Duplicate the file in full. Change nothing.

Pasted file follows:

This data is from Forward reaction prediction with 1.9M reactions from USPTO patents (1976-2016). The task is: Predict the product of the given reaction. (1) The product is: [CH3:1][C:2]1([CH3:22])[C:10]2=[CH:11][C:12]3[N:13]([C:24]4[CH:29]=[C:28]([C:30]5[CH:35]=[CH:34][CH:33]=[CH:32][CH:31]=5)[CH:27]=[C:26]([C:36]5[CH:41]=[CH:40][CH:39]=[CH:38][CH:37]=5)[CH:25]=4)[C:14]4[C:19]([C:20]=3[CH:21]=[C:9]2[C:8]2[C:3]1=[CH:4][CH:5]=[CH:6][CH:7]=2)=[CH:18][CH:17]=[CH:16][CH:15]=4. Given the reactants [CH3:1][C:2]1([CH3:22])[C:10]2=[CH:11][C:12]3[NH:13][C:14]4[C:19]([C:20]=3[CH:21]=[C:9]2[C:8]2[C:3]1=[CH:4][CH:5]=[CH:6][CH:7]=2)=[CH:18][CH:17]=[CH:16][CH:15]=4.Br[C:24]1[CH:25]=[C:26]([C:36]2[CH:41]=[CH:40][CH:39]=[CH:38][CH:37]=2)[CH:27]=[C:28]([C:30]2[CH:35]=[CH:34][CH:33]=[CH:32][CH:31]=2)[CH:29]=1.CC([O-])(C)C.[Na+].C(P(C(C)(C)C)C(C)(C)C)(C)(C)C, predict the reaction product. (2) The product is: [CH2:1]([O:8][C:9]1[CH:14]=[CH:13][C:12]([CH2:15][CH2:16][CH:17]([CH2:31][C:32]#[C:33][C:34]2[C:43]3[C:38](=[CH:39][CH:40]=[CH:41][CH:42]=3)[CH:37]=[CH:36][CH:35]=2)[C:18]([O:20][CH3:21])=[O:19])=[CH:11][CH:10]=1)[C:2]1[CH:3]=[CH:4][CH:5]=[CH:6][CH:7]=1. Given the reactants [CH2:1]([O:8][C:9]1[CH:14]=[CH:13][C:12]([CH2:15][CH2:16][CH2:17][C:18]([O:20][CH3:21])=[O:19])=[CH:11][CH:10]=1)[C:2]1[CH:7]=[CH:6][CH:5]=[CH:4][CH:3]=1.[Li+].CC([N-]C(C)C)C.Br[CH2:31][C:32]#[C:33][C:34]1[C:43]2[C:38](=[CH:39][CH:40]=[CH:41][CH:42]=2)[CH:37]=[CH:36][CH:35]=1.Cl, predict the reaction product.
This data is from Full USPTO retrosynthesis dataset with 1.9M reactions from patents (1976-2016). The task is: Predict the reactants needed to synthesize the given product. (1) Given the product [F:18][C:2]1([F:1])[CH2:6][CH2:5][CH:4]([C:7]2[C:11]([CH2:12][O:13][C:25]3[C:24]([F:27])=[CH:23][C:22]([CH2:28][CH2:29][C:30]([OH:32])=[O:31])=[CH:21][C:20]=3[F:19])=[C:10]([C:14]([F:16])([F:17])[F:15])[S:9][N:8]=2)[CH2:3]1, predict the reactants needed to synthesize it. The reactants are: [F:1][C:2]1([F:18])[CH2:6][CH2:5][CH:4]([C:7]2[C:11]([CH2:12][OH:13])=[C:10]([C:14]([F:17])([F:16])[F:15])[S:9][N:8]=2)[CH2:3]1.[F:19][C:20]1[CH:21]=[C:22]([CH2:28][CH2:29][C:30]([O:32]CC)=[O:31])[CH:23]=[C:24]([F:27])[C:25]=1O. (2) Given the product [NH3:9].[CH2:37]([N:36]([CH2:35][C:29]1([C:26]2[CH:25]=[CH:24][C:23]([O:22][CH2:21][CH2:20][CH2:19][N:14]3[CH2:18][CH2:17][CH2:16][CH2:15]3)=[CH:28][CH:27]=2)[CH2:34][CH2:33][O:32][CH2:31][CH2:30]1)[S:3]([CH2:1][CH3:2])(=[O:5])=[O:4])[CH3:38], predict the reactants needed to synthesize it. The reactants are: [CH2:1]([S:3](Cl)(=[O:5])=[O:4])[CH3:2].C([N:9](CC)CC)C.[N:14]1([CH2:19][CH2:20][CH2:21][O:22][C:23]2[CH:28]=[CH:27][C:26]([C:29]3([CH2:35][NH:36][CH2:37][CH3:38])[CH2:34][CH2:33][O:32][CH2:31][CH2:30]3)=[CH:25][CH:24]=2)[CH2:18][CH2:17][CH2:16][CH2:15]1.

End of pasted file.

This data is from Forward reaction prediction with 1.9M reactions from USPTO patents (1976-2016). The task is: Predict the product of the given reaction. (1) The product is: [CH3:1][C:2]1([CH3:22])[C:10]2=[CH:11][C:12]3[N:13]([C:24]4[CH:29]=[C:28]([C:30]5[CH:35]=[CH:34][CH:33]=[CH:32][CH:31]=5)[CH:27]=[C:26]([C:36]5[CH:41]=[CH:40][CH:39]=[CH:38][CH:37]=5)[CH:25]=4)[C:14]4[C:19]([C:20]=3[CH:21]=[C:9]2[C:8]2[C:3]1=[CH:4][CH:5]=[CH:6][CH:7]=2)=[CH:18][CH:17]=[CH:16][CH:15]=4. Given the reactants [CH3:1][C:2]1([CH3:22])[C:10]2=[CH:11][C:12]3[NH:13][C:14]4[C:19]([C:20]=3[CH:21]=[C:9]2[C:8]2[C:3]1=[CH:4][CH:5]=[CH:6][CH:7]=2)=[CH:18][CH:17]=[CH:16][CH:15]=4.Br[C:24]1[CH:25]=[C:26]([C:36]2[CH:41]=[CH:40][CH:39]=[CH:38][CH:37]=2)[CH:27]=[C:28]([C:30]2[CH:35]=[CH:34][CH:33]=[CH:32][CH:31]=2)[CH:29]=1.CC([O-])(C)C.[Na+].C(P(C(C)(C)C)C(C)(C)C)(C)(C)C, predict the reaction product. (2) The product is: [CH2:1]([O:8][C:9]1[CH:14]=[CH:13][C:12]([CH2:15][CH2:16][CH:17]([CH2:31][C:32]#[C:33][C:34]2[C:43]3[C:38](=[CH:39][CH:40]=[CH:41][CH:42]=3)[CH:37]=[CH:36][CH:35]=2)[C:18]([O:20][CH3:21])=[O:19])=[CH:11][CH:10]=1)[C:2]1[CH:3]=[CH:4][CH:5]=[CH:6][CH:7]=1. Given the reactants [CH2:1]([O:8][C:9]1[CH:14]=[CH:13][C:12]([CH2:15][CH2:16][CH2:17][C:18]([O:20][CH3:21])=[O:19])=[CH:11][CH:10]=1)[C:2]1[CH:7]=[CH:6][CH:5]=[CH:4][CH:3]=1.[Li+].CC([N-]C(C)C)C.Br[CH2:31][C:32]#[C:33][C:34]1[C:43]2[C:38](=[CH:39][CH:40]=[CH:41][CH:42]=2)[CH:37]=[CH:36][CH:35]=1.Cl, predict the reaction product.
This data is from Full USPTO retrosynthesis dataset with 1.9M reactions from patents (1976-2016). The task is: Predict the reactants needed to synthesize the given product. (1) Given the product [F:18][C:2]1([F:1])[CH2:6][CH2:5][CH:4]([C:7]2[C:11]([CH2:12][O:13][C:25]3[C:24]([F:27])=[CH:23][C:22]([CH2:28][CH2:29][C:30]([OH:32])=[O:31])=[CH:21][C:20]=3[F:19])=[C:10]([C:14]([F:16])([F:17])[F:15])[S:9][N:8]=2)[CH2:3]1, predict the reactants needed to synthesize it. The reactants are: [F:1][C:2]1([F:18])[CH2:6][CH2:5][CH:4]([C:7]2[C:11]([CH2:12][OH:13])=[C:10]([C:14]([F:17])([F:16])[F:15])[S:9][N:8]=2)[CH2:3]1.[F:19][C:20]1[CH:21]=[C:22]([CH2:28][CH2:29][C:30]([O:32]CC)=[O:31])[CH:23]=[C:24]([F:27])[C:25]=1O. (2) Given the product [NH3:9].[CH2:37]([N:36]([CH2:35][C:29]1([C:26]2[CH:25]=[CH:24][C:23]([O:22][CH2:21][CH2:20][CH2:19][N:14]3[CH2:18][CH2:17][CH2:16][CH2:15]3)=[CH:28][CH:27]=2)[CH2:34][CH2:33][O:32][CH2:31][CH2:30]1)[S:3]([CH2:1][CH3:2])(=[O:5])=[O:4])[CH3:38], predict the reactants needed to synthesize it. The reactants are: [CH2:1]([S:3](Cl)(=[O:5])=[O:4])[CH3:2].C([N:9](CC)CC)C.[N:14]1([CH2:19][CH2:20][CH2:21][O:22][C:23]2[CH:28]=[CH:27][C:26]([C:29]3([CH2:35][NH:36][CH2:37][CH3:38])[CH2:34][CH2:33][O:32][CH2:31][CH2:30]3)=[CH:25][CH:24]=2)[CH2:18][CH2:17][CH2:16][CH2:15]1.